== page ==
Color me grumpy.

Image:  William Hogarth, An Election Entertainment from the Humours of an Election series, c. 1755

He’s got a lot of nerve: George Will commits science wankery of high order.

January 7, 2010

Thanks (sic–ed.) to nutellaontoast over at Fire Megan McArdle (now there’s a blog to love…ed.) I clicked through to Will’s meditation (FSM, I hate it when you link through to the Post — ed.) on cosmic scales of space and matter-density…which led him somehow to solar system dynamics…which led him to the divinely ordered (sic) glories of the federal constitution and the very profligate divinity that achieves change in creation through mass murder.

Don’t believe me?  Then consider this:

…in 1787 other people — Americans call them the Founding Fathers — who were influenced by Newtonian physics and the deist idea of God as cosmic clockmaker, devised a constitutional system of separated powers, checking and balancing one another, mimicking what they considered our solar system’s clocklike mechanics.

Today, we know there is a lot of play in the joints of the Constitution and that every 40 million years or so asteroids more than half a mile in diameter strike Earth. Yet the Constitution still constitutes, and the fact that flora and fauna have survived Earth’s episodes of extreme violence testifies to the extraordinary imperative of life.

Uh, is it just me that wonders at someone who conflates events that transpire over a couple of hundred years with those that require tens of millions to play out?

I mean, if it’s all just numbers, let me assure Will of one thing.  In a few billion more years or so — maybe a hundred, perhaps fewer “generations” of asteroid-strike mass extinctions, following Will’s assumption — we may be sure that both Constititution and life on earth take a final bow.  And of course, if you use more sane measures, say median species survival time, it will be rather less — a few million years or so. (I couldn’t lay my hands on the right number fast, so I asked my secret advisor on all things biological if that’s the right scale, and with the caveat that it varies from group to group, I have dispensation for the claim. 😉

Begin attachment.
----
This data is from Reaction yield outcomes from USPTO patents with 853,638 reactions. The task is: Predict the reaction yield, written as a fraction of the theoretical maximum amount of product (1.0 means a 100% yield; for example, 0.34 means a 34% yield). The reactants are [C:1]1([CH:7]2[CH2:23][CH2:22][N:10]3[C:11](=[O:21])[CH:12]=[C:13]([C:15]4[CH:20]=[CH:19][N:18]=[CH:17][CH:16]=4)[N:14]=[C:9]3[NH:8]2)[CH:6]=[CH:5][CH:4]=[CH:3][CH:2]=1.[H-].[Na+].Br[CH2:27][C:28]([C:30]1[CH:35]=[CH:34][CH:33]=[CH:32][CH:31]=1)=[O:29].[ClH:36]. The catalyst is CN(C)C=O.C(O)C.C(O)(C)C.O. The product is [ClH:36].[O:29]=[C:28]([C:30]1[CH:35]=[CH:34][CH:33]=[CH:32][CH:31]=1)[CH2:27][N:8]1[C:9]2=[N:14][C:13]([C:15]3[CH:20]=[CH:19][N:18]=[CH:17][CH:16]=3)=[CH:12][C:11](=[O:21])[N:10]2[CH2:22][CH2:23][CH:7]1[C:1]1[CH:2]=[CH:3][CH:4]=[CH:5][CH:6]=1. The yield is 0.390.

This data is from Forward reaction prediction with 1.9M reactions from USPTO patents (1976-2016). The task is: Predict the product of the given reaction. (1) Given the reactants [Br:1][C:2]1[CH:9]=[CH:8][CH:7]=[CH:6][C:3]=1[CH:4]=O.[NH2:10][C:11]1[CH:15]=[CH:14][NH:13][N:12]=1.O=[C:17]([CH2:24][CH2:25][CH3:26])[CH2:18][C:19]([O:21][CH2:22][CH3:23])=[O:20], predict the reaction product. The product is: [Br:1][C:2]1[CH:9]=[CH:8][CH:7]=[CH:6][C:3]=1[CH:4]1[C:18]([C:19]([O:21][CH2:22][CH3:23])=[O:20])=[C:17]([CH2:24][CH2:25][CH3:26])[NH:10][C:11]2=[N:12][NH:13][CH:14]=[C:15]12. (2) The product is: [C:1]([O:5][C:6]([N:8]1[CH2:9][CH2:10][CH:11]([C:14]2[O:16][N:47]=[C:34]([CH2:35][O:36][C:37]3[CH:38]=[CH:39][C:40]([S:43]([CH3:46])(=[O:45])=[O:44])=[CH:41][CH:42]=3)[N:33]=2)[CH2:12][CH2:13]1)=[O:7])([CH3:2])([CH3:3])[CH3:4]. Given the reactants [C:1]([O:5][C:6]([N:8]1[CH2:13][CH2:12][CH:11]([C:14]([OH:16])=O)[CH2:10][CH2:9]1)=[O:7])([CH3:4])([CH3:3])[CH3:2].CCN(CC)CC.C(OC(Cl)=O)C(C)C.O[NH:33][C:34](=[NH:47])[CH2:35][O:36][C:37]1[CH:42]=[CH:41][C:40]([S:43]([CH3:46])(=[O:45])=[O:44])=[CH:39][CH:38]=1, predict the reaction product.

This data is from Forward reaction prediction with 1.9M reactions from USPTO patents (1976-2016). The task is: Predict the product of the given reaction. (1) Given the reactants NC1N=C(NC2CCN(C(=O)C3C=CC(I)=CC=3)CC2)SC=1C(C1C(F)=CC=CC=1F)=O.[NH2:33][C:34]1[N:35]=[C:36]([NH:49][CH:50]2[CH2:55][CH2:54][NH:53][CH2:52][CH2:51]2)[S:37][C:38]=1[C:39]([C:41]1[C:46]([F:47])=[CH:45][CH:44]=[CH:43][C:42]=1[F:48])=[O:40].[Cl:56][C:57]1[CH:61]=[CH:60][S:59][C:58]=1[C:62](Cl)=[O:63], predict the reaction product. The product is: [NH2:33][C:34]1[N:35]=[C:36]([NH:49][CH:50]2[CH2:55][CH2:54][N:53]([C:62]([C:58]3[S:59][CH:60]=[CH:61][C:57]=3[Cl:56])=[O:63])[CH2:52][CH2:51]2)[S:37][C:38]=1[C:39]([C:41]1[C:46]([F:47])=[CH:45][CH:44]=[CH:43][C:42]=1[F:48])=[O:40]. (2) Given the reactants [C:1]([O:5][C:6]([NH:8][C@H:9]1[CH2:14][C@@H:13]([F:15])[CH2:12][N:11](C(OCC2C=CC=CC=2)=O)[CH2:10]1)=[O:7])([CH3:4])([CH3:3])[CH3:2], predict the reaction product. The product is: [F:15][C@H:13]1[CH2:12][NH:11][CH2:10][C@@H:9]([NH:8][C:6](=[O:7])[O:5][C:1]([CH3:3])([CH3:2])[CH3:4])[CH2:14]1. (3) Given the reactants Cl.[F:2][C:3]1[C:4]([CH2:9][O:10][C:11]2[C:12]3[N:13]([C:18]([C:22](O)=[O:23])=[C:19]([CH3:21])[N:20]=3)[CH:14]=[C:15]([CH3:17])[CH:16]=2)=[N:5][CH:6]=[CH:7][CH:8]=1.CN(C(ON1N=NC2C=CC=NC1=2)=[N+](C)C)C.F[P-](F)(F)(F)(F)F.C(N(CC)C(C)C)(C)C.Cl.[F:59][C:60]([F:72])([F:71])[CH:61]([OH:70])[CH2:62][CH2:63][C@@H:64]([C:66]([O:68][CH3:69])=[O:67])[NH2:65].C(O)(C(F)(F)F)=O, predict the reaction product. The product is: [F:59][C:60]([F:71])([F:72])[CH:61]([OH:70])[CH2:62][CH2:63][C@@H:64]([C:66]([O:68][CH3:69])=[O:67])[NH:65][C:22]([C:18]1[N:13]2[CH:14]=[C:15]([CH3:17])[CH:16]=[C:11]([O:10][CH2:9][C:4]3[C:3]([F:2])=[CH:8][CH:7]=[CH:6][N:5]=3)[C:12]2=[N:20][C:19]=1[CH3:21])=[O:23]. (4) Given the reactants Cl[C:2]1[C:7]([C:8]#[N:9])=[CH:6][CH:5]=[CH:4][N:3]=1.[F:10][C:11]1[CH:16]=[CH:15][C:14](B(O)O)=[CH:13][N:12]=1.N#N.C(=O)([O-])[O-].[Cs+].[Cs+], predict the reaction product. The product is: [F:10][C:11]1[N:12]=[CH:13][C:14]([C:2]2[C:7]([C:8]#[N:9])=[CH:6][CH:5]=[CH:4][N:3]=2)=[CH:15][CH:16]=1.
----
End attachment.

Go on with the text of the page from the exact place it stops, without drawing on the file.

And so on. But why bother.  This is just freshman bloviating taking up space on what should be one of important arenas for public discourse  in the world.  The real message, the not even barely veiled subtext is one of Will’s usual themes.  Science is at best decoration — nice wallpaper to surround the serious thoughts of real intellectuals.

It is a terrible, destructive trope, this use of science as background music, and never an intellectual end in itself. Trope is too grand a word; it’s a trick, really.

Will knows just enough to recognize that science as an enterprise has a particular kind of authority, one eroded but not destroyed by the sustained attack he and others have led on the whole notion of expertise instead of ideology as a guide to statecraft.

He wants that authority; he and others who use the language and images of science to argue against its methods seek to appropriate it to provide cover for all the assumptions-not-in-evidence and teleological reasoning that passes for elite punditry these days.

And yes, all this is truly an over reaction to a lazy, mail-it-in piece of crap from a columnist long past his sell-by date.  The real story underneath Will’s desperate attempts to opine with and on technical matters is that he hasn’t a clue, and it shows.

Here, amidst his mumble of veiled climate change denialism (see, e.g. this: “The discovery, two decades ago, of a bed of dinosaur fossils on Alaska’s North Slope suggests that temperatures may have been warmer long ago, before there were human beings to blame for that…”) and the musings about asteroid strikes and a folksy account of the expanding universe (“Into what is it expanding? Hard to say.”)  what ultimately emerges is the realization that Will has heard about all this stuff somewhere, or an intern has come up with a half dozen or so BBC.com stories or the like, and Will merely mashed all this together into something he hoped no one would notice made no sense whatsoever.